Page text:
April 10, 2015                                                                                                                     Number 6 
To Meet the Demand for STEM Jobs, Higher Education Improves Collaboration with Academia, Industry and Foundations

Secretary Hendricks
By Rochelle Hendricks
Secretary of Higher Education

Labor forecasts predict that there will be at least 248,000 jobs in science, technology, engineering and mathematics (STEM) in New Jersey by 2018, an 11 percent increase from the number of STEM jobs in the State today. Some forecasts say the increase will be even greater. 


We welcome this trend in New Jersey and know that higher education will play an important role in honing the skills of our workforce, which is already one of the best-educated labor talent pools in the country. STEM careers are changing the future, from extending and saving lives to revolutionizing business and industry. Integrating STEM with other disciplines encourages creativity, imagination, problem solving and other critical skills needed in the workplace and in life. 


I was already aware of an array of cutting-edge STEM initiatives in New Jersey. But it wasn't until my office recently formed the STEM Pathways Network that I learned how many STEM initiatives are already underway in our State. There are more than 200. To prosper as a State, we need to work together to leverage resources for sustainable, systemic impact.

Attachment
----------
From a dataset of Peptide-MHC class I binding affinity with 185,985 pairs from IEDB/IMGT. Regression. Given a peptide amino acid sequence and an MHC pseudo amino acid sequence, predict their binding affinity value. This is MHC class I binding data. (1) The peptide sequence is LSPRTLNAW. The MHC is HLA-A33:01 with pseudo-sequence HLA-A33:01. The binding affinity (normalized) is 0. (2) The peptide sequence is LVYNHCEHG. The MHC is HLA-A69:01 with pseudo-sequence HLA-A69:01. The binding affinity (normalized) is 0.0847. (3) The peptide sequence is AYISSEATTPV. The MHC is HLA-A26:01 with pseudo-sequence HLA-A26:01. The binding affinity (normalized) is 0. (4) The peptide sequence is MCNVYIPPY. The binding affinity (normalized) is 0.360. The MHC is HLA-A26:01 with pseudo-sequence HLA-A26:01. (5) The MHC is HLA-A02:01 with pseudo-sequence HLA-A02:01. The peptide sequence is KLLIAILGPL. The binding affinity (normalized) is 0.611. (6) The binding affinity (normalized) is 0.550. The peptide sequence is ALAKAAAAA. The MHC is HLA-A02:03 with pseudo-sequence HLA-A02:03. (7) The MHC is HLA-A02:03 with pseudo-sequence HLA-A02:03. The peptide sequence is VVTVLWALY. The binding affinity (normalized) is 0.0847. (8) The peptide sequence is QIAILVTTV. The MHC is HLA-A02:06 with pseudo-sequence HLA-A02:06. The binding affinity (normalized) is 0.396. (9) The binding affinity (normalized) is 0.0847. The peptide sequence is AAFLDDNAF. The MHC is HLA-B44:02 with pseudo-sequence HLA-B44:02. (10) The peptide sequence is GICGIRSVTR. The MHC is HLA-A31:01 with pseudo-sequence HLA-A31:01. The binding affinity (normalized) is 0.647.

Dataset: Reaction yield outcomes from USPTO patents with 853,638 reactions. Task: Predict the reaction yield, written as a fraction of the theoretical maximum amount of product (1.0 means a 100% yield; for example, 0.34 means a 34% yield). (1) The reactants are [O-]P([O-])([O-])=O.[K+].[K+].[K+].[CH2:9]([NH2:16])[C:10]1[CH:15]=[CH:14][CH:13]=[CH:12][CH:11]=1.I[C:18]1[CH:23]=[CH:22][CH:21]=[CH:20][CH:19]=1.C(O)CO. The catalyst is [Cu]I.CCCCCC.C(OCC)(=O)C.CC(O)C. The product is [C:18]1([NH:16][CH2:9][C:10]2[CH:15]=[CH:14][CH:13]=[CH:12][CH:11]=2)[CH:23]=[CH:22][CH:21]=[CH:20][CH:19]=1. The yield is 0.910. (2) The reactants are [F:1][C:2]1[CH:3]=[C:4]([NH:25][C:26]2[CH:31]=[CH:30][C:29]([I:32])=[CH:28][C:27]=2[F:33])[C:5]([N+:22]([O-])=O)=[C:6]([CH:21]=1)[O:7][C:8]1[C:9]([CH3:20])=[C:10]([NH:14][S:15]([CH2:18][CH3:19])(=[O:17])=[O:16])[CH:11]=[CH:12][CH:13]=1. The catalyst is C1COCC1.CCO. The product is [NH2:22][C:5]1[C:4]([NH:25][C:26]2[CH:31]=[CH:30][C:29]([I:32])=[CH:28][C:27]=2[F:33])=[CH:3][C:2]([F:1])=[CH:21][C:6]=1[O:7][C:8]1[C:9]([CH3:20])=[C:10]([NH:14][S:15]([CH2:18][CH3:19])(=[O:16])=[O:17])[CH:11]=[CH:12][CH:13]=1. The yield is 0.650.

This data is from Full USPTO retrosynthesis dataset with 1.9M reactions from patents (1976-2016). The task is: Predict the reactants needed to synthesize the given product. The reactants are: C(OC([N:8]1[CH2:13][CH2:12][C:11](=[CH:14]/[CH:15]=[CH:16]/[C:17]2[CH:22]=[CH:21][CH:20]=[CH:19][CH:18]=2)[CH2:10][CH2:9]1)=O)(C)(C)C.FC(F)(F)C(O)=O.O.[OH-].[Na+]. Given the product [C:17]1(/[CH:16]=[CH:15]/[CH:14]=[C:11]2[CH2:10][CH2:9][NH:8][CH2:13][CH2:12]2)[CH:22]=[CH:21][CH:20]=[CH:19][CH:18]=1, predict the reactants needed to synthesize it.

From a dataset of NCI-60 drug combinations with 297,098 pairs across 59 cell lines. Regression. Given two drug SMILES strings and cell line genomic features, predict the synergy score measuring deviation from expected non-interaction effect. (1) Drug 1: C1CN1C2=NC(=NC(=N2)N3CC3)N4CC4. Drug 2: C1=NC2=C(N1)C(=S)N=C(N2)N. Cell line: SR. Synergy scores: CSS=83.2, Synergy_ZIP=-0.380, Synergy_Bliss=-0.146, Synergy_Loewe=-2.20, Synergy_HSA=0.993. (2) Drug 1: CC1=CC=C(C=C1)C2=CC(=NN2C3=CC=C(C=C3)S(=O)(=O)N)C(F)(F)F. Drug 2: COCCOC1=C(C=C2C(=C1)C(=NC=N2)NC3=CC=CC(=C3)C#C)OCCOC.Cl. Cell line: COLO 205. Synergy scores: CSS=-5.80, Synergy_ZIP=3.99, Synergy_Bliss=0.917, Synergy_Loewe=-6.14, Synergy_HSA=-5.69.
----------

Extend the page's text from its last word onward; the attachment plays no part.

I was very pleased that Lt. Governor Kim Guadagno attended a meeting of our new STEM Pathways Network earlier this month. The Network consists of three dozen of the State's leaders in academia, industry and philanthropy who are all working to build bridges among agencies, foundations, higher education and businesses. The goal is to help connect students with jobs, to make them aware of opportunities that exist, and to coordinate curriculum with the current and future needs of industry. 

"Approximately 45 percent of all STEM jobs will require at least two years of postsecondary education. That is why the work of the STEM Pathways Network is so important."

-Lt. Governor Kim Guadagno

In addition to the new STEM Pathways Network, New Jersey is showing real commitment to STEM education by building new laboratories and other critical facilities. As Secretary of Higher Education, I celebrated STEM Week in March by visiting new laboratories at Union County's Elizabeth college campus, where more than 1,500 students are declared Nursing majors.  I also celebrated the opening of the Health Sciences Nursing Simulation Lab at Essex County College in Newark, where 34 percent of last year's graduating class earned their degrees in STEM fields.
The State is also providing $46 million for a nursing school to be constructed by Rutgers-Camden. The New Jersey Institute of Technology, Rowan University, Thomas Edison State College and The College of New Jersey are all building impressive new STEM facilities. A complete list of 176 projects approved for construction can be found here.